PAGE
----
Last Thursday, following the death of Nixon-era secretary of state Henry Kissinger at the age of 100, I posted a long essay I’d written in 2001 for The Boston Phoenix about the late journalist Christopher Hitchens’ claims that Kissinger was a war criminal, stemming from his nefarious activities in Cambodia, Chile and elsewhere. As I noted, that idea wasn’t novel, but Hitchens did a superb job of pulling it all together. I also wrote in that 2001 piece:
In what is the [Hitchens] essay’s only completely new and perhaps most dubious charge, Hitchens writes that Kissinger was involved in the attempted assassination of a Greek journalist named Elias Demetracopoulos, a Washington-based foe of the military junta that ruled Greece in the late 1960s and early ’70s. The documentary evidence is intriguing (the Greek government had apparently prepared a statement saying Demetracopoulos had died in an Athens prison, should he have been so foolish as to have returned home), but on this count, at least, Kissinger seems to be in the clear — or, to use a phrase forever linked to his sleazy boss, to have “plausible deniability.”
Or not. As I also noted, in 2020 I interviewed James H. Barron about his Demetracopoulos biography, “The Greek Connection,” focusing on attempts by the Greek junta to tilt the 1968 election to Richard Nixon through a secret $549,000 payoff. (I know; it sounds like Dr. Evil threatening to destroy the world unless he was paid $1 million.) In fact, Barron speculated that the Watergate break-in may have been motivated by the Nixon gang’s fears that the Democrats had evidence of the payoff and were going to use it to attack Nixon during the 1972 presidential campaign. So, what role may Kissinger have played in all of this?
“Greece was one of the countries that Henry Kissinger treated as a minor piece on the global chessboard and supported the military dictatorship that had overthrown its democratic government in 1967 as part of America’s Cold War strategy,” Barron told me by email. “Elias Demetracopoulos was a fiercely independent journalist who escaped the junta to become the leading activist in Washington fighting to change U.S. policy, overthrow the dictatorship, and restore democracy in his homeland. During its years in power 1967-1974 the junta stripped him of his citizenship and organized various plots to kidnap and kill him.”
Barron gave me permission to reproduce this except from “The Greek Connection,” which describes events from 1975.
From “The Greek Connection: The Life of Elias Demetracopoulos and the Untold Story of Watergate,” by James H. Barron. Melville House, 2020. Copyright © by James H. Barron and used by permission.
After the dictatorship’s implosion, the Greek government had embarked on a “de-juntification” process, dismissing or replacing some military personnel and bureaucrats. There were promises that junta leaders would be put on trial for their crimes. Hearing that KYP chief Michail Roufogalis was to be deposed, Demetracopoulos hoped that secrets from the seven-year reign might come to light. Maybe he could find out the details behind his near miss of an escape, his blocked return to visit his dying father, and the intermittent warnings he had heard since 1967 that the colonels were out to “get” him and interrogate him. He did not yet know the full scope and intensity of their plots and the names of those involved.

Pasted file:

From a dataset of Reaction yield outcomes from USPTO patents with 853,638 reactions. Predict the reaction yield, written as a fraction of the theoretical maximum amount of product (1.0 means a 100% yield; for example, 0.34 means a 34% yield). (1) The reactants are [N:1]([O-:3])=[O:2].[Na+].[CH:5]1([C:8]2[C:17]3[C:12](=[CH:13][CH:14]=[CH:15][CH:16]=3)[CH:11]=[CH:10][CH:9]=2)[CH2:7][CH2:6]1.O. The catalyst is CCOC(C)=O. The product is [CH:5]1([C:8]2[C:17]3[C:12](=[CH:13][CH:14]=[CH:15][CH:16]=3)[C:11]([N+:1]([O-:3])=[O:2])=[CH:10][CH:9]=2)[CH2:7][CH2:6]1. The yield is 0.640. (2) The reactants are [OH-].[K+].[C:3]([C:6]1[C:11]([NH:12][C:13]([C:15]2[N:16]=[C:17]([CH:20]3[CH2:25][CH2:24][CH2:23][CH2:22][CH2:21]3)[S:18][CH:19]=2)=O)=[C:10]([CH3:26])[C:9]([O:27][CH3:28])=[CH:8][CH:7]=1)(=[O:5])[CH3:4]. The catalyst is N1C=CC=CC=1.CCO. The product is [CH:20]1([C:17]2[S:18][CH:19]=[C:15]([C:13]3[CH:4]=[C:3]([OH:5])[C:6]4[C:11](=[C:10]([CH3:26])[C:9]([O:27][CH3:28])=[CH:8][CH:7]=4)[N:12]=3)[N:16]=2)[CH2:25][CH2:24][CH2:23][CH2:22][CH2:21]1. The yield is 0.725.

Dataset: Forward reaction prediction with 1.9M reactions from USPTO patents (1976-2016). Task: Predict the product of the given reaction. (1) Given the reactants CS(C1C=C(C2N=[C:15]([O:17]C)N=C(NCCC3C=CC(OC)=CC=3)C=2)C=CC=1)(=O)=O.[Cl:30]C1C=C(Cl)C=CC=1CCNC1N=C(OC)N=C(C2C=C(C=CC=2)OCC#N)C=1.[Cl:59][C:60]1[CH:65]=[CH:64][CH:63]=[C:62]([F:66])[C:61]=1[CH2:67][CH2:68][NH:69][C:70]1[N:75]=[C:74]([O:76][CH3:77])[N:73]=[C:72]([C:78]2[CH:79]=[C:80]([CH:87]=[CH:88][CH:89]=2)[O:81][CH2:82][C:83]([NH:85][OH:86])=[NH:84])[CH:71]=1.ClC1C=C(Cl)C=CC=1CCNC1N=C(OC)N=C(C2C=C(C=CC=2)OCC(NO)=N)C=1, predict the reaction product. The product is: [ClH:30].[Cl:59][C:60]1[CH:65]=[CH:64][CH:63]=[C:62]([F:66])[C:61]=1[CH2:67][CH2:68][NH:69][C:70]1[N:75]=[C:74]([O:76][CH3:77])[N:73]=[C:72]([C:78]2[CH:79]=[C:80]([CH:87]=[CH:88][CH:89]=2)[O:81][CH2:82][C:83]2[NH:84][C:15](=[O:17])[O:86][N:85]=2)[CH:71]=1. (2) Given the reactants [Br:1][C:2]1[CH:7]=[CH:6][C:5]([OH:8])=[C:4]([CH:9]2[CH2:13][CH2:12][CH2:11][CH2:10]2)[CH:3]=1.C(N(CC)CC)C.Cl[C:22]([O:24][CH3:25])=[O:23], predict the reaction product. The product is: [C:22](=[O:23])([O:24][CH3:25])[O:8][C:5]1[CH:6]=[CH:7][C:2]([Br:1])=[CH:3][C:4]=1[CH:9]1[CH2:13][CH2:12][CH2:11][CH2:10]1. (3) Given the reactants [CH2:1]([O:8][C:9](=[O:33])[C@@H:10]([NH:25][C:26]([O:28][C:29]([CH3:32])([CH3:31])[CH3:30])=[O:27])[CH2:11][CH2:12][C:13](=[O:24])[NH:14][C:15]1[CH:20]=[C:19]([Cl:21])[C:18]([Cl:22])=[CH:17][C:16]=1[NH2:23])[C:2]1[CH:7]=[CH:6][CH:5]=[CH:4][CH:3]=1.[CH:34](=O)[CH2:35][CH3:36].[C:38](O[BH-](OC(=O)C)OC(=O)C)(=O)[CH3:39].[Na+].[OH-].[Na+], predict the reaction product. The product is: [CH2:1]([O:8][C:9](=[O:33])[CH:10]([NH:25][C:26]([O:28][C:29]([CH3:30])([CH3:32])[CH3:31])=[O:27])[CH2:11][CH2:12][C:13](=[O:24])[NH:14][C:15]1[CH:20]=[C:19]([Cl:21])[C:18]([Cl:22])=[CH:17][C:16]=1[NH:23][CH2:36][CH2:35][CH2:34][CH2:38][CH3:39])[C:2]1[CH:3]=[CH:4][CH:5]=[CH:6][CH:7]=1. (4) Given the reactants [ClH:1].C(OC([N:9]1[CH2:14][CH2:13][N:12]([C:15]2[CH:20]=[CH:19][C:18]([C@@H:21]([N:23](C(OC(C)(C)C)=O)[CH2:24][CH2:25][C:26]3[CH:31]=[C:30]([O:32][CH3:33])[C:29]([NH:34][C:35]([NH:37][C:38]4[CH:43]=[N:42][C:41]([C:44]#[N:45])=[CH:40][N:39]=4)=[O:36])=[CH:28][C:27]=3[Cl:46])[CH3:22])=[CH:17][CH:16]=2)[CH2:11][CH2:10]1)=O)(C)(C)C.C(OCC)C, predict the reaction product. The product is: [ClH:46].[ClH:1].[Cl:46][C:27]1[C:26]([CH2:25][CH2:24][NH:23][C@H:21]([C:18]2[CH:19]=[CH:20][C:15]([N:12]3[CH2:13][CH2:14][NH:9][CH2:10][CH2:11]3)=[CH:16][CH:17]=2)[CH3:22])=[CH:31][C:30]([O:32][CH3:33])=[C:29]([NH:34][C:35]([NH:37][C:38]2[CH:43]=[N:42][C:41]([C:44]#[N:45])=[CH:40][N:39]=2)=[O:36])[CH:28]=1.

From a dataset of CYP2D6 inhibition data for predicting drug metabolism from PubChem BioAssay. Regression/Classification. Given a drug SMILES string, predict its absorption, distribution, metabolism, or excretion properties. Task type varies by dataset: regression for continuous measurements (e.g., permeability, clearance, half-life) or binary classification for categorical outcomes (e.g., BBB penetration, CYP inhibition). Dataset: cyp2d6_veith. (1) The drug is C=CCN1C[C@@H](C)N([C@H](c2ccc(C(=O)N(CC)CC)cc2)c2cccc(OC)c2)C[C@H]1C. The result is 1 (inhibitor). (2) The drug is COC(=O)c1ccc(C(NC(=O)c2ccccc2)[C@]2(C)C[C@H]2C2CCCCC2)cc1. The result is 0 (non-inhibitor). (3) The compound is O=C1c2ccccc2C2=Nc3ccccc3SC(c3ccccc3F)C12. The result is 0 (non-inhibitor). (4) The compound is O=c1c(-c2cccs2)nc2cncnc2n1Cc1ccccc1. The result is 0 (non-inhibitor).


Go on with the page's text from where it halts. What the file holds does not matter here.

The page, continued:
But after the government announced it would limit its investigation and trials to those responsible for the most egregious tortures, Elias assumed that his concerns for justice were unlikely to be vindicated. After all, Greece had no laws providing a right of access to government records. Getting answers would take hard digging, and relevant files might have already been destroyed.
Beginning with confidential meetings in Athens with Greek intelligence contacts and conversations with the head of the Greek government press office, Panagiotis Lamprias, Elias received confirmation of a long-rumored scheme of junta strongman Papadopoulos and KYP chief Roufogalis to kidnap him. He shared this information with Christopher Hitchens, who did his own complementary research. According to the most complete published account of the coded cables, Athens was prepared to dispatch a special team to the United States to carry out the plot, which was planned in cooperation with the Greek military mission in D.C. Elias was especially outraged by the revelation he found included in a Greek cable marked “COSMIC Eyes Only,” the highest security classification: “We can rely on the cooperation of the various agencies of the US Government, but estimate the congressional reaction to be fierce.”
Elias fixated on ascertaining which of the “various agencies of the US government” could have been “relied on” to cooperate in his proposed abduction, torture, and murder. Who were the players, and what did they know and do?
He also wanted additional credible authentication of the kidnapping plot or plots. He called Jack Anderson [an independent investigative reporter], who assigned Les Whitten to research the story on both sides of the ocean. Working independently of Elias, Whitten discovered that Brigadier General Floros Astrinidis, head of the military mission in Washington, had been ordered by Papadopoulos in 1971 to look into ways of kidnapping Elias. Astrinidis, who successfully arranged the 1972 US arms deal, was well connected to many in the Nixon Administration.
According to Whitten, junta leaders — especially Papadopoulos, Roufogalis, Astrinidis, and their allies — deeply loathed Demetracopoulos and sensed that “President Nixon and his aides hated” him as well. At first, the conspirators thought they would not have to do anything: Nixon Administration officials indicated that they were building a case to deport Elias. But when John Mitchell made his threat public in February 1972 and then failed to act, the conspirators “took up the cudgel.”